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The record-breaking rider

Injuries and family committments did not stop Kalaivani J from riding 2,000 km, without a break, to enter the India Book of Records

Published: 26th August 2019 06:18 AM  |   Last Updated: 26th August 2019 06:19 AM   |  A+A-

Photos: D Sampathkumar

Express News Service

CHENNAI : Zipping through the highway, firmly seated on her motorbike, Kalaivani J is the embodiment of determination. The 42-year-old, mother of one, recently set the record for the longest ride in a single sitting, covering 2,300 km from Chennai to Pune on her trusty vehicle.

Kickstarting her passion
Her first brush with riding was in her village Cheyyar near Kancheepuram, when she was 12 years old. Jumping onto her father’s motorcycle, she used to zoom through the streets, completing errands for her mother. “I was a tomboy when I was younger. I loved motorbikes and biking. My father was supportive. The joke around the house was that friends came to see me after school, only to find that the motorcycle and I were missing,” said Kalaivani.

It was only three years ago when Kalaivani decided to take up riding seriously. After her marriage, her husband always supported her passions. Kalaivani was stirred to join The Bajaj Avenger Club in the city. She then bought herself a Bajaj Avenger 220CC Groove. With the assistance of fellow club members, she learned maintenance and upkeep of the bike.

Setting a record
Upon hearing her love for motorbikes, her colleague at the law firm suggested that she try to set a record for the longest bike ride by a woman. “I saw that the record set for the longest bike ride by a woman was only 1,600 km. I had never done any long-distance riding before. My longest ride was only 700 km. But I was intrigued to do it. Well, I’m the type of person who cannot sit around waiting once I get an idea,” she laughed.

In June this year, she conducted her first test ride to Vijayawada. The trip revealed a lot to her about long-distance riding. “As a woman, you need to be extra careful when you take bio-breaks, that is, bathroom breaks. I had to make sure I was safe. You cannot stop for anything, and you have to maintain a certain speed limit always,” she said. Later that month, she decided to take a test ride to Nagpur. “My club members were incredibly helpful.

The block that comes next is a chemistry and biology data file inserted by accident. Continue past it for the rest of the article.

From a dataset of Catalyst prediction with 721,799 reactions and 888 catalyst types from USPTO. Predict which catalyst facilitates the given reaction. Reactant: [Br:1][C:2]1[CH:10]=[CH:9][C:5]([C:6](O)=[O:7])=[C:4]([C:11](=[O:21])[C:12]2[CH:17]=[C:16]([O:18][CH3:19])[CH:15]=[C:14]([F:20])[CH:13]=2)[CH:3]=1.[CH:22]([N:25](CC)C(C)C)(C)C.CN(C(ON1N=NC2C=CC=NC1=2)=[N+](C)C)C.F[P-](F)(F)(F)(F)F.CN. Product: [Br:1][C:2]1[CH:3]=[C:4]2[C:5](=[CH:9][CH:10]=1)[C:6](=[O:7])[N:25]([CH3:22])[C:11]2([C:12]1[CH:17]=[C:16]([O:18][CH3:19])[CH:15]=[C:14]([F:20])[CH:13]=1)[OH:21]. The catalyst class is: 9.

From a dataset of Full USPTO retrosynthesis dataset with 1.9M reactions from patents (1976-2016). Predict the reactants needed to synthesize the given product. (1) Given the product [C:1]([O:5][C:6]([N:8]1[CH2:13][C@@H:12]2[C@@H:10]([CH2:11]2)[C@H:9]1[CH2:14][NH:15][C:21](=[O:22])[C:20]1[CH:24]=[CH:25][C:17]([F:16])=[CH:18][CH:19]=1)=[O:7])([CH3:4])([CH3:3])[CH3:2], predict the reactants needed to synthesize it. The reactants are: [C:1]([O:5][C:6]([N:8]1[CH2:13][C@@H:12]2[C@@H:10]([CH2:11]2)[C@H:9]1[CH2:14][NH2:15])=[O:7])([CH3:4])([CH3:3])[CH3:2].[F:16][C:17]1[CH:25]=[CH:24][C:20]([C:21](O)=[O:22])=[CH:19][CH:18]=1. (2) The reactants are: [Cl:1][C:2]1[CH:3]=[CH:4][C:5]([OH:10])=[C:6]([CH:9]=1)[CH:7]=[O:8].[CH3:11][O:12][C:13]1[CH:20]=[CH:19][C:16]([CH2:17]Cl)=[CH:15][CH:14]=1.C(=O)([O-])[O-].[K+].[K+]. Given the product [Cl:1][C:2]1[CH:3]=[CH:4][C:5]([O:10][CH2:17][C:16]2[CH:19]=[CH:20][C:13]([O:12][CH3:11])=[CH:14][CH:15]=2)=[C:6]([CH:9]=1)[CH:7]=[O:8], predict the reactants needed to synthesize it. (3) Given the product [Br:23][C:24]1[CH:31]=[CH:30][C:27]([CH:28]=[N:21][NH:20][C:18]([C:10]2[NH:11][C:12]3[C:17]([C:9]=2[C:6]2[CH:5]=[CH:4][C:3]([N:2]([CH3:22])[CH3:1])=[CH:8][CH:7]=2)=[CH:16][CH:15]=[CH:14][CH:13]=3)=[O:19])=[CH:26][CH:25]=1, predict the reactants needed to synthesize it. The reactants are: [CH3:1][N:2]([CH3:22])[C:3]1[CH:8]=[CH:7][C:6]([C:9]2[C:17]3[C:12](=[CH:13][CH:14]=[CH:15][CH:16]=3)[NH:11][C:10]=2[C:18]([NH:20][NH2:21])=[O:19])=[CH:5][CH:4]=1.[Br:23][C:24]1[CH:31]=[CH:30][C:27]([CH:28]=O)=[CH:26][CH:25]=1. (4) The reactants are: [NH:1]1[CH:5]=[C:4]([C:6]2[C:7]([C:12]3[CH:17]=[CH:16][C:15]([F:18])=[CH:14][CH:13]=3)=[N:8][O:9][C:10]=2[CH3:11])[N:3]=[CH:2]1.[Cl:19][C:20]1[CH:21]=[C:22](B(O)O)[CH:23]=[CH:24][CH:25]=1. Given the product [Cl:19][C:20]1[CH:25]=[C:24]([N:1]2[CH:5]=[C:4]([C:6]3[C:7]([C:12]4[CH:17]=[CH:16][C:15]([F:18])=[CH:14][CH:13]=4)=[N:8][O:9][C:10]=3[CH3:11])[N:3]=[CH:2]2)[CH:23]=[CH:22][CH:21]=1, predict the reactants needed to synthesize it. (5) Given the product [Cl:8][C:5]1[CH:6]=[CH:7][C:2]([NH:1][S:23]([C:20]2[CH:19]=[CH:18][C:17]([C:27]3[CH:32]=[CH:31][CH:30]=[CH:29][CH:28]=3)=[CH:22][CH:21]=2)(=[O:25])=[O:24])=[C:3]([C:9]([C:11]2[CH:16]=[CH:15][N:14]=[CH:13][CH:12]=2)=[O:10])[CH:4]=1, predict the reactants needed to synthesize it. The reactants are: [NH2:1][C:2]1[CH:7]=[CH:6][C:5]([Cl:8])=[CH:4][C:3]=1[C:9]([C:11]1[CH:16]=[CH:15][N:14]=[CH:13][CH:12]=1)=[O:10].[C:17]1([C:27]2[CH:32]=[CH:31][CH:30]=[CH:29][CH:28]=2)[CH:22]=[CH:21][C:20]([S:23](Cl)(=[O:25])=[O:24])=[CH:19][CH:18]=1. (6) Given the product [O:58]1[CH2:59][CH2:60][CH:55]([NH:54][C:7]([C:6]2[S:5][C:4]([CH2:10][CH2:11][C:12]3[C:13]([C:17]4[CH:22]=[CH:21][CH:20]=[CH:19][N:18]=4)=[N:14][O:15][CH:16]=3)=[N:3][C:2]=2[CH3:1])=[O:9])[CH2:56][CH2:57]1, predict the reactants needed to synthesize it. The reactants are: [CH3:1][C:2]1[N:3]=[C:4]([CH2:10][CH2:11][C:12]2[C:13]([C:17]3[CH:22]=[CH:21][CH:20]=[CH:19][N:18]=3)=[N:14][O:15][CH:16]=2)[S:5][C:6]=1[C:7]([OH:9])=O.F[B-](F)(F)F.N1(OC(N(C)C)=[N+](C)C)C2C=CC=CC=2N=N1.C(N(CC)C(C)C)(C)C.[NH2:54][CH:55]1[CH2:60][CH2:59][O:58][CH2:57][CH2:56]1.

They organised with the club members from other cities that I would be stopping by, so that my trip would be smooth. They also took care of my son while I was away,” she said. This test run failed as her motorbike began to run into some technical difficulties in between. She returned to Chennai, not defeated, but with the knowledge to succeed the next time.

She also decided to make some adjustments to her initial route. Finally, on the morning of her record-breaking ride, she went to a temple and prayed to Saibaba. Renewed with confidence, she embarked on her 2,000-km ride to Pune at 4 am. Halfway through the ride, she fell off the bike, injuring her foot. She ignored the pain and got back on. She completed the ride at 10 pm the next day and set the record.

Women and vehicles
Upon reaching home, the realisation did not sink in until she received the email from the India Book of Records, which she then excitedly showed her family and friends from the club. Thrilled, she has her sights set on the next ride.

But the record is not the only thing Kalaivani has broken – gender roles too, lay smashed on the floor. “There is nothing a woman cannot do. We can do anything a man can. People may say we are not supposed to do certain things, but let them say it. You decide what you want to do, not someone else,” she said.

More from Chennai.

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